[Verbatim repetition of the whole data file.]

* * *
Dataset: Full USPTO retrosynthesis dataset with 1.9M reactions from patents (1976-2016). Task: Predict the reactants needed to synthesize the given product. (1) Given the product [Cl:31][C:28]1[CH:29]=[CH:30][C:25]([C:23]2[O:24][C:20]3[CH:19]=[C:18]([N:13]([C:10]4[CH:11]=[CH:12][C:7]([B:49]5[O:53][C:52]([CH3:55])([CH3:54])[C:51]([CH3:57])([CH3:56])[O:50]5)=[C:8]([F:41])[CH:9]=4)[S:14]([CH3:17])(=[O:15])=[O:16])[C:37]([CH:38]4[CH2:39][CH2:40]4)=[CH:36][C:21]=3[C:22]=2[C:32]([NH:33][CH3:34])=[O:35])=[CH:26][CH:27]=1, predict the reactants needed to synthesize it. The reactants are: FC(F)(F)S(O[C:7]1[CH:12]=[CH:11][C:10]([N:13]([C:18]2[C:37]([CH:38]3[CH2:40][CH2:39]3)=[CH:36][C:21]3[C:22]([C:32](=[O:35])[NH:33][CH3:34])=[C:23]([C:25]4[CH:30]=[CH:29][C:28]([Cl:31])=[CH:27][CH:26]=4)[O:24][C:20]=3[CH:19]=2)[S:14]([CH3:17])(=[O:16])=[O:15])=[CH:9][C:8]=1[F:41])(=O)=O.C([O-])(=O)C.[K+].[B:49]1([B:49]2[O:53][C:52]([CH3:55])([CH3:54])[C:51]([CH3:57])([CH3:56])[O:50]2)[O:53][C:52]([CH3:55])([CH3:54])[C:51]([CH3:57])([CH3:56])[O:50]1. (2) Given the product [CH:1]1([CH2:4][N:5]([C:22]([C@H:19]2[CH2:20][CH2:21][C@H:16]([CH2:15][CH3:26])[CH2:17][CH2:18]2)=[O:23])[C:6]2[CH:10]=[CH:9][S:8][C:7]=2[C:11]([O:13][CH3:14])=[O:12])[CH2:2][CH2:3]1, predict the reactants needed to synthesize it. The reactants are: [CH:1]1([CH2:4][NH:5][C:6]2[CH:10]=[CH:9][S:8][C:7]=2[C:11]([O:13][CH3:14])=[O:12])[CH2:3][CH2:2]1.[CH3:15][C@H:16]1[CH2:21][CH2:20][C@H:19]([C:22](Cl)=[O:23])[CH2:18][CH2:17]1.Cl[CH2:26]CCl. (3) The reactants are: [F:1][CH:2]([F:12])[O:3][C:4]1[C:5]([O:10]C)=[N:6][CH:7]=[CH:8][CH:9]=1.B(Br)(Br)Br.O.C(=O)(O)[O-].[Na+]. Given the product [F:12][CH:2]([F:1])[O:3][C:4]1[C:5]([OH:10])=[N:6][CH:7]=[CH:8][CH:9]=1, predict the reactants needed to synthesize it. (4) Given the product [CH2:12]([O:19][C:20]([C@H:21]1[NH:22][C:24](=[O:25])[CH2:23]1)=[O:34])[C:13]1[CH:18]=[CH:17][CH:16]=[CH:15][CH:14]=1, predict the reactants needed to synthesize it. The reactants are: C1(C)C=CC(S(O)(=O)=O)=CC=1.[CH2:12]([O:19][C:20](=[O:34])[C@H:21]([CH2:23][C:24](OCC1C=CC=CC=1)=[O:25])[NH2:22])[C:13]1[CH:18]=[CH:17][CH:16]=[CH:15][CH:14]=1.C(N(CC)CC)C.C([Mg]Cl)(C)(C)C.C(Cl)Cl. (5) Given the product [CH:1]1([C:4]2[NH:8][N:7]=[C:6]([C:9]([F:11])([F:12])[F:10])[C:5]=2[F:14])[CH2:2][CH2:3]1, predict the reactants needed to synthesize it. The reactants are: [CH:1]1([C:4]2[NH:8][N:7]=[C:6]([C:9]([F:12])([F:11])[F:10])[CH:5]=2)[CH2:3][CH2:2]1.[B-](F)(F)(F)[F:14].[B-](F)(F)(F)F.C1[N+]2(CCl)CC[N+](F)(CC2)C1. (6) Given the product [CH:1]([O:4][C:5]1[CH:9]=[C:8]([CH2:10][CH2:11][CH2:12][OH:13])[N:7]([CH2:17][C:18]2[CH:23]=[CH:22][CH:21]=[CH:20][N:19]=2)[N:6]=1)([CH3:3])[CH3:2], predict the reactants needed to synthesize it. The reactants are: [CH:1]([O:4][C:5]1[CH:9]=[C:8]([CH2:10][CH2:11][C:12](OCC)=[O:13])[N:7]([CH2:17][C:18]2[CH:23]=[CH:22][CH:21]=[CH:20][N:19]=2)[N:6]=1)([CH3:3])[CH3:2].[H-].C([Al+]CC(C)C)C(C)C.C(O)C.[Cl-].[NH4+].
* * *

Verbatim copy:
Dataset: Full USPTO retrosynthesis dataset with 1.9M reactions from patents (1976-2016). Task: Predict the reactants needed to synthesize the given product. (1) Given the product [Cl:31][C:28]1[CH:29]=[CH:30][C:25]([C:23]2[O:24][C:20]3[CH:19]=[C:18]([N:13]([C:10]4[CH:11]=[CH:12][C:7]([B:49]5[O:53][C:52]([CH3:55])([CH3:54])[C:51]([CH3:57])([CH3:56])[O:50]5)=[C:8]([F:41])[CH:9]=4)[S:14]([CH3:17])(=[O:15])=[O:16])[C:37]([CH:38]4[CH2:39][CH2:40]4)=[CH:36][C:21]=3[C:22]=2[C:32]([NH:33][CH3:34])=[O:35])=[CH:26][CH:27]=1, predict the reactants needed to synthesize it. The reactants are: FC(F)(F)S(O[C:7]1[CH:12]=[CH:11][C:10]([N:13]([C:18]2[C:37]([CH:38]3[CH2:40][CH2:39]3)=[CH:36][C:21]3[C:22]([C:32](=[O:35])[NH:33][CH3:34])=[C:23]([C:25]4[CH:30]=[CH:29][C:28]([Cl:31])=[CH:27][CH:26]=4)[O:24][C:20]=3[CH:19]=2)[S:14]([CH3:17])(=[O:16])=[O:15])=[CH:9][C:8]=1[F:41])(=O)=O.C([O-])(=O)C.[K+].[B:49]1([B:49]2[O:53][C:52]([CH3:55])([CH3:54])[C:51]([CH3:57])([CH3:56])[O:50]2)[O:53][C:52]([CH3:55])([CH3:54])[C:51]([CH3:57])([CH3:56])[O:50]1. (2) Given the product [CH:1]1([CH2:4][N:5]([C:22]([C@H:19]2[CH2:20][CH2:21][C@H:16]([CH2:15][CH3:26])[CH2:17][CH2:18]2)=[O:23])[C:6]2[CH:10]=[CH:9][S:8][C:7]=2[C:11]([O:13][CH3:14])=[O:12])[CH2:2][CH2:3]1, predict the reactants needed to synthesize it. The reactants are: [CH:1]1([CH2:4][NH:5][C:6]2[CH:10]=[CH:9][S:8][C:7]=2[C:11]([O:13][CH3:14])=[O:12])[CH2:3][CH2:2]1.[CH3:15][C@H:16]1[CH2:21][CH2:20][C@H:19]([C:22](Cl)=[O:23])[CH2:18][CH2:17]1.Cl[CH2:26]CCl. (3) The reactants are: [F:1][CH:2]([F:12])[O:3][C:4]1[C:5]([O:10]C)=[N:6][CH:7]=[CH:8][CH:9]=1.B(Br)(Br)Br.O.C(=O)(O)[O-].[Na+]. Given the product [F:12][CH:2]([F:1])[O:3][C:4]1[C:5]([OH:10])=[N:6][CH:7]=[CH:8][CH:9]=1, predict the reactants needed to synthesize it. (4) Given the product [CH2:12]([O:19][C:20]([C@H:21]1[NH:22][C:24](=[O:25])[CH2:23]1)=[O:34])[C:13]1[CH:18]=[CH:17][CH:16]=[CH:15][CH:14]=1, predict the reactants needed to synthesize it. The reactants are: C1(C)C=CC(S(O)(=O)=O)=CC=1.[CH2:12]([O:19][C:20](=[O:34])[C@H:21]([CH2:23][C:24](OCC1C=CC=CC=1)=[O:25])[NH2:22])[C:13]1[CH:18]=[CH:17][CH:16]=[CH:15][CH:14]=1.C(N(CC)CC)C.C([Mg]Cl)(C)(C)C.C(Cl)Cl. (5) Given the product [CH:1]1([C:4]2[NH:8][N:7]=[C:6]([C:9]([F:11])([F:12])[F:10])[C:5]=2[F:14])[CH2:2][CH2:3]1, predict the reactants needed to synthesize it. The reactants are: [CH:1]1([C:4]2[NH:8][N:7]=[C:6]([C:9]([F:12])([F:11])[F:10])[CH:5]=2)[CH2:3][CH2:2]1.[B-](F)(F)(F)[F:14].[B-](F)(F)(F)F.C1[N+]2(CCl)CC[N+](F)(CC2)C1. (6) Given the product [CH:1]([O:4][C:5]1[CH:9]=[C:8]([CH2:10][CH2:11][CH2:12][OH:13])[N:7]([CH2:17][C:18]2[CH:23]=[CH:22][CH:21]=[CH:20][N:19]=2)[N:6]=1)([CH3:3])[CH3:2], predict the reactants needed to synthesize it. The reactants are: [CH:1]([O:4][C:5]1[CH:9]=[C:8]([CH2:10][CH2:11][C:12](OCC)=[O:13])[N:7]([CH2:17][C:18]2[CH:23]=[CH:22][CH:21]=[CH:20][N:19]=2)[N:6]=1)([CH3:3])[CH3:2].[H-].C([Al+]CC(C)C)C(C)C.C(O)C.[Cl-].[NH4+].